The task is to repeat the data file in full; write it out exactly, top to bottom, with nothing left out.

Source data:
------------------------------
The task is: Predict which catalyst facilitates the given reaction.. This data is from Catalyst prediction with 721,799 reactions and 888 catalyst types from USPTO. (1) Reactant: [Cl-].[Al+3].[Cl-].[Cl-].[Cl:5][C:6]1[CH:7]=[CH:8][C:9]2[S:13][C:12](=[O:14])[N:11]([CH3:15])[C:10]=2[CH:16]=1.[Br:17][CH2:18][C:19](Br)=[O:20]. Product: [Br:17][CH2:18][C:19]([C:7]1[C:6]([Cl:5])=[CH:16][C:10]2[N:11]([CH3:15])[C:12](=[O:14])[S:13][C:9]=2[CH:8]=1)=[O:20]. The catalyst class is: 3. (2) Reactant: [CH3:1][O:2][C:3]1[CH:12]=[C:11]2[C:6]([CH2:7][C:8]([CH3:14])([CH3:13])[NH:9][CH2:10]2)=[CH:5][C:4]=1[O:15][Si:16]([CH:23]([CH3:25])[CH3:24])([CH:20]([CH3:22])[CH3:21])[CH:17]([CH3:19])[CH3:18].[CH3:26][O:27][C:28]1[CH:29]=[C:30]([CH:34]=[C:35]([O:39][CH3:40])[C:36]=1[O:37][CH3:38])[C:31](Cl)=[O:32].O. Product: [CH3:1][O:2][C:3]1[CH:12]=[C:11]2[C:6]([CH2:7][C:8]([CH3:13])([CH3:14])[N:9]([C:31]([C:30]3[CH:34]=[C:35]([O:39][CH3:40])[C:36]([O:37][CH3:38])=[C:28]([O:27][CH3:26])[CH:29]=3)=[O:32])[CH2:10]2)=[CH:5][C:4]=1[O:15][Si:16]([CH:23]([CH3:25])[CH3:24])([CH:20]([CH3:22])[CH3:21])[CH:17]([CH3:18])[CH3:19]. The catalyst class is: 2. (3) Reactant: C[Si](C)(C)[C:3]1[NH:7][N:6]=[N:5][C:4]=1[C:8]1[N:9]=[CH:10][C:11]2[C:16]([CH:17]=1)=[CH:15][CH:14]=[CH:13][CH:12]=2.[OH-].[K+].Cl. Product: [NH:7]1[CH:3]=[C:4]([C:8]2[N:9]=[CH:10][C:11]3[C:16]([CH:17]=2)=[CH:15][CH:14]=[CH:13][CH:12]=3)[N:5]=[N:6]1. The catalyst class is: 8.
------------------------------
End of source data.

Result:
The task is: Predict which catalyst facilitates the given reaction.. This data is from Catalyst prediction with 721,799 reactions and 888 catalyst types from USPTO. (1) Reactant: [Cl-].[Al+3].[Cl-].[Cl-].[Cl:5][C:6]1[CH:7]=[CH:8][C:9]2[S:13][C:12](=[O:14])[N:11]([CH3:15])[C:10]=2[CH:16]=1.[Br:17][CH2:18][C:19](Br)=[O:20]. Product: [Br:17][CH2:18][C:19]([C:7]1[C:6]([Cl:5])=[CH:16][C:10]2[N:11]([CH3:15])[C:12](=[O:14])[S:13][C:9]=2[CH:8]=1)=[O:20]. The catalyst class is: 3. (2) Reactant: [CH3:1][O:2][C:3]1[CH:12]=[C:11]2[C:6]([CH2:7][C:8]([CH3:14])([CH3:13])[NH:9][CH2:10]2)=[CH:5][C:4]=1[O:15][Si:16]([CH:23]([CH3:25])[CH3:24])([CH:20]([CH3:22])[CH3:21])[CH:17]([CH3:19])[CH3:18].[CH3:26][O:27][C:28]1[CH:29]=[C:30]([CH:34]=[C:35]([O:39][CH3:40])[C:36]=1[O:37][CH3:38])[C:31](Cl)=[O:32].O. Product: [CH3:1][O:2][C:3]1[CH:12]=[C:11]2[C:6]([CH2:7][C:8]([CH3:13])([CH3:14])[N:9]([C:31]([C:30]3[CH:34]=[C:35]([O:39][CH3:40])[C:36]([O:37][CH3:38])=[C:28]([O:27][CH3:26])[CH:29]=3)=[O:32])[CH2:10]2)=[CH:5][C:4]=1[O:15][Si:16]([CH:23]([CH3:25])[CH3:24])([CH:20]([CH3:22])[CH3:21])[CH:17]([CH3:18])[CH3:19]. The catalyst class is: 2. (3) Reactant: C[Si](C)(C)[C:3]1[NH:7][N:6]=[N:5][C:4]=1[C:8]1[N:9]=[CH:10][C:11]2[C:16]([CH:17]=1)=[CH:15][CH:14]=[CH:13][CH:12]=2.[OH-].[K+].Cl. Product: [NH:7]1[CH:3]=[C:4]([C:8]2[N:9]=[CH:10][C:11]3[C:16]([CH:17]=2)=[CH:15][CH:14]=[CH:13][CH:12]=3)[N:5]=[N:6]1. The catalyst class is: 8.